Sunday Reader, which debuts today, is a curated collection of what people were talking about in New Bern this past week. It appears first thing Sunday mornings.
By Randy Foster of New Bern Post
The VOLT Center is an acronym in search of a meaning. Or it’s a stylized word that harkens to a previous use of the facility as the city’s electrical generation plant.
The old power plant is bordered by Country Club Road, First Street, Spencer Avenue, Park Avenue, and Rhem Street. It was an eyesore being used as storage and a fueling station.
After Dana Outlaw was elected mayor in 2013, the city embarked on a plan to rid itself of surplus properties and make better use of the properties it was keeping.
Any thought of selling the old power plant property would be dispelled by an environmental report, so city leaders latched on the idea of turning it into a farmers’ market, but they couldn’t get buy-in from the existing farmers’ market downtown, nor downtown businesses that didn’t want the farmers’ market to move from South Front Street.
So instead, the city partnered with Craven Community College, which started offering vocational classes from a renovated main building. More than 1,000 students have completed vocational training there, with about 1 in 5 being offered jobs in their fields before they graduated.
The college has expanded from the main building to the old garage, where it now teaches engine repair, and the brick building at the corner of Rhem Street and Park Avenue, where it teaches police skills.
The college now has its eyes on another building where it wants to teach restaurant food service skills up to but excluding chef.
There’s a shortage of restaurant workers across the nation, and New Bern is no exception, but for some reason the college believes that by having people go through a formal education, that will help address the problem.
Time will tell; there aren’t enough restaurant workers available who are willing to go through on-the-job training, much less pay the expense of going through a program that lasts several weeks. There is also the question of whether restaurants will pay people who have this training more than they pay those without it.
The Board of Aldermen approved the college’s plan on a 4-3 vote on Tuesday, with aldermen Jameesha Harris, Johnnie Ray Kinsey, and Barbara Best voting against it.
It needs final approval from the Economic Development Administration.
For the three aldermen who voted against the proposal, their issue is that the original plan called for a restaurant commissary on the campus that would be used by food trucks as a home base. They need that home base in order to secure health department approval and inspections.
City Manager Mark Stephens said the city has been trying to get a restaurant commissary off the ground for a couple of years without success. The college, on the other hand, has the funding somewhere around $200,000 to equip a restaurant laboratory and get it running by this summer.
The rub is that if the college uses it to teach, the facility can’t be used for commercial purposes, and the idea of it being a home base for food trucks is effectively killed. Harris, Kinsey, and Best oppose the change in scope.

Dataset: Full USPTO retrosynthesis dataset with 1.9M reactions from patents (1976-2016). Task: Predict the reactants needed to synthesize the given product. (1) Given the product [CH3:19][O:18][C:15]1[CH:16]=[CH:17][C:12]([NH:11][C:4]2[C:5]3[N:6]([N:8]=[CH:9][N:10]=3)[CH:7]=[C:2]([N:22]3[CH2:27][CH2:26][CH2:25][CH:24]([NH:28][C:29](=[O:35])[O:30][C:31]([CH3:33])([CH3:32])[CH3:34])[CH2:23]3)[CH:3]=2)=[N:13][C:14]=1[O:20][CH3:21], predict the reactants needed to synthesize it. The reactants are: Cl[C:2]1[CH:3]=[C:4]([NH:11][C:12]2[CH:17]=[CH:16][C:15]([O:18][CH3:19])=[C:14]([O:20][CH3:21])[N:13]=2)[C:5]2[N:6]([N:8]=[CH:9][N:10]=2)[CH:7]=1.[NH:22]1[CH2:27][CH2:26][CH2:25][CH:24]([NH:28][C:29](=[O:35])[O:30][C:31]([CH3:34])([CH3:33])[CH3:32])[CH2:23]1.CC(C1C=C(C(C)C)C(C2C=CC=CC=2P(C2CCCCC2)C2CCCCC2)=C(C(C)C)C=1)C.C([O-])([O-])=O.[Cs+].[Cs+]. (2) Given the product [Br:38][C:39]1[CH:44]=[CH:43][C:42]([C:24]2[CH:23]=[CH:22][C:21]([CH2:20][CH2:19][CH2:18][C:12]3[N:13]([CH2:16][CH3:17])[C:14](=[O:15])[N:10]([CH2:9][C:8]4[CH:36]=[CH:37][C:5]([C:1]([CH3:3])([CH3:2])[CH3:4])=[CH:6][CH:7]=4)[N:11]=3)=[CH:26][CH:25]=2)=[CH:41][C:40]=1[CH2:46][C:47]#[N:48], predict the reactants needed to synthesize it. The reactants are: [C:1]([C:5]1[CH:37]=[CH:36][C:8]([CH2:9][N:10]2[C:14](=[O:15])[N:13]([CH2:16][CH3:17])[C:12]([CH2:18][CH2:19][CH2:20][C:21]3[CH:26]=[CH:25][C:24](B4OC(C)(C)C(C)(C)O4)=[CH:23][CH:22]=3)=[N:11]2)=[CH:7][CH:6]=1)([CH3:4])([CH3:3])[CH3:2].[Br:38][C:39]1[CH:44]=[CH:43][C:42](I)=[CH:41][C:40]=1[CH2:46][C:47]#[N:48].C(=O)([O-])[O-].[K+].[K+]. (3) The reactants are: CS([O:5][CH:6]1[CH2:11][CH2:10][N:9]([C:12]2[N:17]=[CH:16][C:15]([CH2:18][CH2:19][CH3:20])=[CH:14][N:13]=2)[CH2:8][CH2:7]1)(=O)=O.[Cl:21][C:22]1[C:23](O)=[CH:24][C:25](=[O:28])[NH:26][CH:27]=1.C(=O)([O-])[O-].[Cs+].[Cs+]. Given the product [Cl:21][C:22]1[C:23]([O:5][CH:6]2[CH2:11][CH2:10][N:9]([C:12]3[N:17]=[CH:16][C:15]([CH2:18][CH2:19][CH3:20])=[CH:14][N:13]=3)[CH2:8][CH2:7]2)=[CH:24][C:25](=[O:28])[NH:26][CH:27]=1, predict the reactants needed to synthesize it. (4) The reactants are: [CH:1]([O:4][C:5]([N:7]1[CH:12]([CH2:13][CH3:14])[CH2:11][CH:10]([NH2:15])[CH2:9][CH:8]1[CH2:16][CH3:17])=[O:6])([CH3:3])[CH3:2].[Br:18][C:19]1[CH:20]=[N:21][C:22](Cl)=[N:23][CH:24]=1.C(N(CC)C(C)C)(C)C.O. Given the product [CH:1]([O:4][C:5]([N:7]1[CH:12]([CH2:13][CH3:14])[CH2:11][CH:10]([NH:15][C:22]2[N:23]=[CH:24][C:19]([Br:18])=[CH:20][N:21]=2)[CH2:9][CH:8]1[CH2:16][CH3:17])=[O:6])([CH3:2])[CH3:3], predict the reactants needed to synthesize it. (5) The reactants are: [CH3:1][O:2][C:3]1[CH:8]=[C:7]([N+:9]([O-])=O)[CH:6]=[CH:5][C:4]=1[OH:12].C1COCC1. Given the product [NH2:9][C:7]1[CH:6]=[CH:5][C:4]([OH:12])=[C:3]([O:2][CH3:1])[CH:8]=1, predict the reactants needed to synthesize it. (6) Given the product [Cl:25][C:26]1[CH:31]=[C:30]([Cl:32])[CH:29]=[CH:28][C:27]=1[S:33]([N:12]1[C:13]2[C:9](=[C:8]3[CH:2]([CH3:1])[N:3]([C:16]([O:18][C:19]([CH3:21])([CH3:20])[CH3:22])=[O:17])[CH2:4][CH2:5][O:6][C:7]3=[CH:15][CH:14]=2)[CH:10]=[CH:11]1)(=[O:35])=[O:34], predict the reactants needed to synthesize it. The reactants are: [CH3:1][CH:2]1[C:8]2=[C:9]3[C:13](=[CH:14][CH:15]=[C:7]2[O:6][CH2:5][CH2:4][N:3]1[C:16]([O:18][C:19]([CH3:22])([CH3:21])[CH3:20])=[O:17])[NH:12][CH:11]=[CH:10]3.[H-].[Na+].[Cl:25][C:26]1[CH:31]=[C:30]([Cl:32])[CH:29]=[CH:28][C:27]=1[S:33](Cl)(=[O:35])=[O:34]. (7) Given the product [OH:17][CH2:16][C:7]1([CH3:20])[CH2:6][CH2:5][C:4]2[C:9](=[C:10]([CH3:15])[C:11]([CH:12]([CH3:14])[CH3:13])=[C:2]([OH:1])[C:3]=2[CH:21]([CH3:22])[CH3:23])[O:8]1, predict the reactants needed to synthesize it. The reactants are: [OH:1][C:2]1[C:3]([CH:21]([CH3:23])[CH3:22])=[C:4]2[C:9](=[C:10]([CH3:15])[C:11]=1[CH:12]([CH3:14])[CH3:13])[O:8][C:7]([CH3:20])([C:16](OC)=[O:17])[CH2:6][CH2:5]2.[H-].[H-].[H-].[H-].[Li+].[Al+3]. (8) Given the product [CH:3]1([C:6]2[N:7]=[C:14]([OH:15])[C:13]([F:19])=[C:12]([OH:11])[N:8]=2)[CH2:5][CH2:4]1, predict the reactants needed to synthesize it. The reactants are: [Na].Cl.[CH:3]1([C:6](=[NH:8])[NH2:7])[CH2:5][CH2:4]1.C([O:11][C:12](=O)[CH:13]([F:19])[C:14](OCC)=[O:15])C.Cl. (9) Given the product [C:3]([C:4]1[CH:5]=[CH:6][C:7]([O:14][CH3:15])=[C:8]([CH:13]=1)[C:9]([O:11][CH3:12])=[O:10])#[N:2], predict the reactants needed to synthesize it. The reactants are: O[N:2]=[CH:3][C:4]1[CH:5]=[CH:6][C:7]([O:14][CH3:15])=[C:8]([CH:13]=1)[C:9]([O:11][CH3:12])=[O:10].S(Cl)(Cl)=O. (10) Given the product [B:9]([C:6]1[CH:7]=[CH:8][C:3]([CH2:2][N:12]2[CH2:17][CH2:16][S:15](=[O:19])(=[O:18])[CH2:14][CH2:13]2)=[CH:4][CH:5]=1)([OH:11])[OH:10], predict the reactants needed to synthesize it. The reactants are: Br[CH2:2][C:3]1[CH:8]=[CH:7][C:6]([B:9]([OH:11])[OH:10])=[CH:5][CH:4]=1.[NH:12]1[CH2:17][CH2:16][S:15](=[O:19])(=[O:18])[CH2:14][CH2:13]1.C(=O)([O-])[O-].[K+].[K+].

Craven Community College President Ray Staats said the college has been developing the idea of a restaurant teaching facility for three years, although many on the Board of Aldermen say Tuesday was the first they’d heard of it. There were no supporting documents included in the aldermen’s packets.
Staats read from a prepared statement on Tuesday and allowed copies to be made for the aldermen, but no copies have been made public so far.
The issue sparked conversation even as the Tuesday Board of Aldermen meeting was being live-streamed.
Talina Lynn said, “The original vision included entrepreneurship, growing food/partnering with local farms, and a city market to sell community products.
“I’m curious how many elected officials are in the hospitality industry that would benefit from the service workers created by this program? Because creating additional food industry entrepreneurs is considered competition maybe?
“Seems those additional back door meetings worked. Politics-100, Community-0.“
Diane Marr replied, “Not politics, practicality. CCC has the money, in hand, the staff and ready to go. Not going to cost the city (& taxpayers) a dime. The Farmers Market has repeatedly stated they want the market where it is downtown. In a city the size of New Bern, 2 Farmers Markets are too much. Food Trucks are great, entrepreneurship is great…….there is the SBA, already there.”
Lynn said, “While CCC has an abundant source of income through our youth’s financed future, the original vision was to incorporate the communities’ need for additional entrepreneurial hospitality space. If the plan changed, the community should have been notified like the presenter was in order to prepare for tonight. Additionally, considering the community statistics surrounding the VOLT Center were used to promote its inception, who also aren’t typical participants in the beloved downtown farmers market (which commonly suffers from limited space), why shouldn’t their voices be heard regarding these intended, last-minute changes? 2 Farmers Markets is as practical as 2 gyms, or 2 schools, or 2 gas stations. Because there is more demand than supply for another outlet, closer to additional communities prone to transportation issues.”